Cocaine abuse is regarded as a global challenge, and the concentration in wastewater has been found to be in the range of 0.1–1 μg/L (0.3–3 nM)5,7. It is highly desirable to develop simple, rapid and cost-effective tools for the sensitive detection of cocaine. Sensors could play a vital role in monitoring cocaine abuse due to several advantages over conventional mass spectrometry-based analytical techniques. Aptamer sensors (aptasensors) have been employed, due to their low cost and simple design, as a new biosensing platform for the detection of cocaine in different matrices in the past decade15,16,17. An aptamer is an artificial single-stranded DNA or RNA oligonucleotide that is able to bind a specific molecular target with high affinity. Zhang et al.18 has developed a label-free impedimetric aptasensor on the basis of super-molecular aptamer fragments, capable to detect cocaine concentrations as low as 0.1 μM with a dynamic range from 0.1 μM to 20 μM. In this sensing platform, the recognition of cocaine by aptamer-modified electrodes changes the electron transfer resistance associated with the cocaine concentration. Cocaine in undiluted human saliva samples was also detected with a compact, integrated optofluidic system with combination of multiphase liquid-liquid extraction methods19. The limit of detection of the system reached 100 μg/mL (330 μM), but the sensitivity needs to be improved for detection of real cocaine in saliva samples which are at the μg/mL range20. Du et al.21 developed a label-free electrochemical aptasensor introducing a probe immobilization technique by the use of a layer-by-layer self-assembled multilayer with ferrocene-appended poly(ethyleneimine) on an indium tin oxide (ITO) array electrode for detection of cocaine. This electrochemical aptasensor can detect cocaine levels as low as 0.1 μM with a dynamic range from 0.1 μM to 38.8 μM. However, the challenges of aptasensors remain on the effective immobilization of ssDNA probe on the electrode surface and prevention from the formation of secondary or tertiary DNA structures and fouling onto the electrode surface.

In this paper, we present a novel approach to effectively immobilize aptamer on a gold electrode surface for the electrochemical detection of cocaine in wastewater. A DNA-directed immobilization aptamer sensor (DDIAS) was further implemented for the detection of small molecules such as cocaine on the basis of previously established immobilization strategy for the detection of proteins22. The surface density was optimized to allow DDIAS for the detection of cocaine concentrations as low as 10 nM, spanning a wide dynamic range from 10 nM to 5 μM. The matrix effects on the aptasensor were determined, and DDIAS was used for the detection of cocaine in wastewater prior to a simple pre-concentration step. The evaluation of cocaine occurrence concentration in wastewater demonstrated that the drug use during weekend was larger than that on working days, and the results were comparable with mass spectrometry data. To the best of our knowledge, it is the first time an aptasensor has been reported for the analysis of cocaine in wastewater with an aim of the evaluation of community-wide cocaine use trends via WBE.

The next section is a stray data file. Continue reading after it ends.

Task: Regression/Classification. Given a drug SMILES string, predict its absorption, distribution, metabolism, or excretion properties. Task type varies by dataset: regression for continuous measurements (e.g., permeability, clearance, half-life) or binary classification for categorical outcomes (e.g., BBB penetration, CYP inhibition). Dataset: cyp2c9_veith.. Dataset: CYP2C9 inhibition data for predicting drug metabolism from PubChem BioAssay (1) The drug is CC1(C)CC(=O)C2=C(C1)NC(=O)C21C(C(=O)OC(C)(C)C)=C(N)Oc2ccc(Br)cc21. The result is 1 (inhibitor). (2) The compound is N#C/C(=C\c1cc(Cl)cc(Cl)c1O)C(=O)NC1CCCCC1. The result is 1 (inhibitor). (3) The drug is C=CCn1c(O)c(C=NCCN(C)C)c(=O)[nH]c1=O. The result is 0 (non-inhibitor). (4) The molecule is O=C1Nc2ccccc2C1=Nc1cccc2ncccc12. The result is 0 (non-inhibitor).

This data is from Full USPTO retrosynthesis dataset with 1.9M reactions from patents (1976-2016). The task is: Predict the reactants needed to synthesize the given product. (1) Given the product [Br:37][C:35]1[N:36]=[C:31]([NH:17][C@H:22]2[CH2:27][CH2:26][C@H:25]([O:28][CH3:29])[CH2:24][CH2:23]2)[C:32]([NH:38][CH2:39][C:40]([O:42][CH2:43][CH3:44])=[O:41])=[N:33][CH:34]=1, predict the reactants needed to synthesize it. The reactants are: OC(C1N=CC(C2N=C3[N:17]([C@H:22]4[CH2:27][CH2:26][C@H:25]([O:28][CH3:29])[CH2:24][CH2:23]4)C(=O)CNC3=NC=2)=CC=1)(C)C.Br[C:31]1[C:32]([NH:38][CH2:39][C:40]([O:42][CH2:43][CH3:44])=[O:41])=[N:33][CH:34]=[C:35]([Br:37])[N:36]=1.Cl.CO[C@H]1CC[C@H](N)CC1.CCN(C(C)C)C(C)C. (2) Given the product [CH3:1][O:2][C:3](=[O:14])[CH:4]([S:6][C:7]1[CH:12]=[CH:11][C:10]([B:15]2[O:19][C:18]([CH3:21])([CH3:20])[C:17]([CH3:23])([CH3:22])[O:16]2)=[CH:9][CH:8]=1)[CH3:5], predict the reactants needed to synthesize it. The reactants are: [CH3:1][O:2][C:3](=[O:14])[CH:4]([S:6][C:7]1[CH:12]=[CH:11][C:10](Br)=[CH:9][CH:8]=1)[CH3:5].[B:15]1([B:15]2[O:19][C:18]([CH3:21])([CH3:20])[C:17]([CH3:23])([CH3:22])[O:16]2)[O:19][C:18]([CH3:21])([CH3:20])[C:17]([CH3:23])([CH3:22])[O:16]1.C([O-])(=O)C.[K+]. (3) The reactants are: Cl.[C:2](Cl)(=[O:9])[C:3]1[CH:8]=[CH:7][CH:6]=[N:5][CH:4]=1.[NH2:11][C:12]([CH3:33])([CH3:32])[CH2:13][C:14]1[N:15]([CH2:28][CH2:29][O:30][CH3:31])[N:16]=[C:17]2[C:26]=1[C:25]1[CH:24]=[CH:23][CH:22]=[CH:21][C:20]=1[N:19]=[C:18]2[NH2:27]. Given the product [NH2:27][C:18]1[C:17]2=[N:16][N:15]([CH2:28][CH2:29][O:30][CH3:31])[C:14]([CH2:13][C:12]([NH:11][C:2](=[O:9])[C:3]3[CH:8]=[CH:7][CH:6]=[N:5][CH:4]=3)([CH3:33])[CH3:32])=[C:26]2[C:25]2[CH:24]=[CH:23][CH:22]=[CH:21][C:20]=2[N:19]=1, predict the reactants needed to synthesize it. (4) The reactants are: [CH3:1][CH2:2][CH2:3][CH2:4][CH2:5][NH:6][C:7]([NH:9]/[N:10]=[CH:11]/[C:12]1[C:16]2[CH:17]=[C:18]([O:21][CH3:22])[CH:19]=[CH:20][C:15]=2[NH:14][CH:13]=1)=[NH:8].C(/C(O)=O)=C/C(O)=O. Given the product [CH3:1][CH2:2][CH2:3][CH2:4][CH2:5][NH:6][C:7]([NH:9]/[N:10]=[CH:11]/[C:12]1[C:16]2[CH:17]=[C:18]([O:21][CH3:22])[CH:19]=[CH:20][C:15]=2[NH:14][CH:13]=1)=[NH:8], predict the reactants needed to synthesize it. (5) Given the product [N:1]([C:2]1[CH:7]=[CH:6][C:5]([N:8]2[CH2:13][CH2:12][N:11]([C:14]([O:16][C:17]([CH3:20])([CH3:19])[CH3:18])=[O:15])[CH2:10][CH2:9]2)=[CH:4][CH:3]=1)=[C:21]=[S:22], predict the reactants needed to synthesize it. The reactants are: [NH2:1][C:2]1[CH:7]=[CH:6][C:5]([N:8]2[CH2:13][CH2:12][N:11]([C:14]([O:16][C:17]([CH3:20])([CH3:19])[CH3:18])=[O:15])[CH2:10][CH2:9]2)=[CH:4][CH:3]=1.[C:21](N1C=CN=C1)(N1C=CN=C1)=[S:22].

Results and Discussion

DDIAS for COC detection

The DNA-directed immobilization (DDI) has been shown to be a promising strategy for the elaboration of biosensors to detect protein and antigen23,24,25. Typically, a protein/carbohydrate molecule tailed with complementary DNA is assembled onto the surface of solid support by hybridization with ssDNA probe, and the assembled protein/carbohydrate could be specifically recognized with target such as antigen/protein. However, the introduction of probes onto the DNA tail requires complicated synthesis and purification steps, and is likely to influence the affinity of the probe molecules. In our recent report22, we implemented the strategy using an aptamer to replace the DNA tailed probe for the specific detection of prostate specific antigen (PSA), and in-solution method within DDIAS is able to detect PSA as low as fM range due to a favorable binding medium (in a homogeneous solution). Compared to typical direct immobilization of aptamer onto electrodes, DDIAS simplified the elaboration of the biosensor and the linear linkage of DNA allows sufficient access for the active site of the aptamer to recognize the target22. Furthermore, a filtration device was employed to remove the unbound aptamer in solution pre-assemble onto chips to minimize the spurious effects. However, for the detection of cocaine, the filtration device could not be employed to separate the aptamer and aptamer/cocaine complex due to the low molecular weight of cocaine (Mw = 303.3 g/mol) and only small differences between aptamer and aptamer/cocaine complex. The in-solution approach of DDIAS therefore may not be a suitable method for cocaine detection as the “free” aptamer in solution may introduce a false positive response.